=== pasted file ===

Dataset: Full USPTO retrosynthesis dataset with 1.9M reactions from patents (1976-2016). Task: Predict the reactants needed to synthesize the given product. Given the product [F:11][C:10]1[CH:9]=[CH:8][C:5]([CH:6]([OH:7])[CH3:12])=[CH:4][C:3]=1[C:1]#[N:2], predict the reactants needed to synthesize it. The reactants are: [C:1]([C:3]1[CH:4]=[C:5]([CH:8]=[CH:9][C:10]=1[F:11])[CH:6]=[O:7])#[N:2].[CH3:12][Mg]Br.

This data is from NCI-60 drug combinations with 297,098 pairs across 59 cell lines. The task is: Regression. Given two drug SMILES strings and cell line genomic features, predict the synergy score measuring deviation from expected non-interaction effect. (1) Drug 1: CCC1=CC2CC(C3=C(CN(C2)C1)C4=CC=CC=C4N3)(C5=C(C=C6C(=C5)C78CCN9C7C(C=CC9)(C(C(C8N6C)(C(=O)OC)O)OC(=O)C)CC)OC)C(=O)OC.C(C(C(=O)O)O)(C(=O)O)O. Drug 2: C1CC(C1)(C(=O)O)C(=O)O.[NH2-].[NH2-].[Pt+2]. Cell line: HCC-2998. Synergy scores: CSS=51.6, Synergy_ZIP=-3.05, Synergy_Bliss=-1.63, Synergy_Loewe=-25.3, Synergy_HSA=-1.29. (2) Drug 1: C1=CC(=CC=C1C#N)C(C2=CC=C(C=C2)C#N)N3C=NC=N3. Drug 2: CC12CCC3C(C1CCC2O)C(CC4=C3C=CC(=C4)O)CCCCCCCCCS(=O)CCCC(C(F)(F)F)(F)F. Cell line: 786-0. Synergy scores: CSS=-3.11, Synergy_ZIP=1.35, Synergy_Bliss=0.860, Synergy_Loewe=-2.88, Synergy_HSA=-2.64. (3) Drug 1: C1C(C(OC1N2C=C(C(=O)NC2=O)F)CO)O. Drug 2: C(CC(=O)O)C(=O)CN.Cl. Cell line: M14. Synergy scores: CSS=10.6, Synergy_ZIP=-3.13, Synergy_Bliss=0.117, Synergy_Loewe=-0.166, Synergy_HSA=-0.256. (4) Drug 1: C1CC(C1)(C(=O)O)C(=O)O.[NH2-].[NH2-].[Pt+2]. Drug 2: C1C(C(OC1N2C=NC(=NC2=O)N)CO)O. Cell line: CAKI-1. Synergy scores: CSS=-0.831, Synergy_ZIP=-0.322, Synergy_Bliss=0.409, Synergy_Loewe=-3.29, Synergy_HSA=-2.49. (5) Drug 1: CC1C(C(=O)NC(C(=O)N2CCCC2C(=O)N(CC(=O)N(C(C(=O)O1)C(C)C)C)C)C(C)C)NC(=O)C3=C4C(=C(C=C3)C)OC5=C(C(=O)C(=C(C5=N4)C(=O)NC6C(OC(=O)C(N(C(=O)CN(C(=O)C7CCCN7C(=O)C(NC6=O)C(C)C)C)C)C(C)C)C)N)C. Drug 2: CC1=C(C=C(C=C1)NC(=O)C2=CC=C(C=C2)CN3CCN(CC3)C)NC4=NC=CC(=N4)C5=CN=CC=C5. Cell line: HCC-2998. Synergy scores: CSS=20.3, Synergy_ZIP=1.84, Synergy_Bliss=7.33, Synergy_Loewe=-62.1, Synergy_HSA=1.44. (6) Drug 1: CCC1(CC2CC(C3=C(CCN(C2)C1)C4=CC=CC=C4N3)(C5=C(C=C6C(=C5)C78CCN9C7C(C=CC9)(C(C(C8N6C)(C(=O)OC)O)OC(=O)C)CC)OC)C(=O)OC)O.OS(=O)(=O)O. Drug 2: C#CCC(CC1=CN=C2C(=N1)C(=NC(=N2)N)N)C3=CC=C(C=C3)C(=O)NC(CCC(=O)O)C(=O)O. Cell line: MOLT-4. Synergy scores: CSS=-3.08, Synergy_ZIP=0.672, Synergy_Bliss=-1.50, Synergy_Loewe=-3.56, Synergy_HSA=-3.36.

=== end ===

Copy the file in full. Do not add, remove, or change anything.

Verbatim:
Dataset: Full USPTO retrosynthesis dataset with 1.9M reactions from patents (1976-2016). Task: Predict the reactants needed to synthesize the given product. Given the product [F:11][C:10]1[CH:9]=[CH:8][C:5]([CH:6]([OH:7])[CH3:12])=[CH:4][C:3]=1[C:1]#[N:2], predict the reactants needed to synthesize it. The reactants are: [C:1]([C:3]1[CH:4]=[C:5]([CH:8]=[CH:9][C:10]=1[F:11])[CH:6]=[O:7])#[N:2].[CH3:12][Mg]Br.

This data is from NCI-60 drug combinations with 297,098 pairs across 59 cell lines. The task is: Regression. Given two drug SMILES strings and cell line genomic features, predict the synergy score measuring deviation from expected non-interaction effect. (1) Drug 1: CCC1=CC2CC(C3=C(CN(C2)C1)C4=CC=CC=C4N3)(C5=C(C=C6C(=C5)C78CCN9C7C(C=CC9)(C(C(C8N6C)(C(=O)OC)O)OC(=O)C)CC)OC)C(=O)OC.C(C(C(=O)O)O)(C(=O)O)O. Drug 2: C1CC(C1)(C(=O)O)C(=O)O.[NH2-].[NH2-].[Pt+2]. Cell line: HCC-2998. Synergy scores: CSS=51.6, Synergy_ZIP=-3.05, Synergy_Bliss=-1.63, Synergy_Loewe=-25.3, Synergy_HSA=-1.29. (2) Drug 1: C1=CC(=CC=C1C#N)C(C2=CC=C(C=C2)C#N)N3C=NC=N3. Drug 2: CC12CCC3C(C1CCC2O)C(CC4=C3C=CC(=C4)O)CCCCCCCCCS(=O)CCCC(C(F)(F)F)(F)F. Cell line: 786-0. Synergy scores: CSS=-3.11, Synergy_ZIP=1.35, Synergy_Bliss=0.860, Synergy_Loewe=-2.88, Synergy_HSA=-2.64. (3) Drug 1: C1C(C(OC1N2C=C(C(=O)NC2=O)F)CO)O. Drug 2: C(CC(=O)O)C(=O)CN.Cl. Cell line: M14. Synergy scores: CSS=10.6, Synergy_ZIP=-3.13, Synergy_Bliss=0.117, Synergy_Loewe=-0.166, Synergy_HSA=-0.256. (4) Drug 1: C1CC(C1)(C(=O)O)C(=O)O.[NH2-].[NH2-].[Pt+2]. Drug 2: C1C(C(OC1N2C=NC(=NC2=O)N)CO)O. Cell line: CAKI-1. Synergy scores: CSS=-0.831, Synergy_ZIP=-0.322, Synergy_Bliss=0.409, Synergy_Loewe=-3.29, Synergy_HSA=-2.49. (5) Drug 1: CC1C(C(=O)NC(C(=O)N2CCCC2C(=O)N(CC(=O)N(C(C(=O)O1)C(C)C)C)C)C(C)C)NC(=O)C3=C4C(=C(C=C3)C)OC5=C(C(=O)C(=C(C5=N4)C(=O)NC6C(OC(=O)C(N(C(=O)CN(C(=O)C7CCCN7C(=O)C(NC6=O)C(C)C)C)C)C(C)C)C)N)C. Drug 2: CC1=C(C=C(C=C1)NC(=O)C2=CC=C(C=C2)CN3CCN(CC3)C)NC4=NC=CC(=N4)C5=CN=CC=C5. Cell line: HCC-2998. Synergy scores: CSS=20.3, Synergy_ZIP=1.84, Synergy_Bliss=7.33, Synergy_Loewe=-62.1, Synergy_HSA=1.44. (6) Drug 1: CCC1(CC2CC(C3=C(CCN(C2)C1)C4=CC=CC=C4N3)(C5=C(C=C6C(=C5)C78CCN9C7C(C=CC9)(C(C(C8N6C)(C(=O)OC)O)OC(=O)C)CC)OC)C(=O)OC)O.OS(=O)(=O)O. Drug 2: C#CCC(CC1=CN=C2C(=N1)C(=NC(=N2)N)N)C3=CC=C(C=C3)C(=O)NC(CCC(=O)O)C(=O)O. Cell line: MOLT-4. Synergy scores: CSS=-3.08, Synergy_ZIP=0.672, Synergy_Bliss=-1.50, Synergy_Loewe=-3.56, Synergy_HSA=-3.36.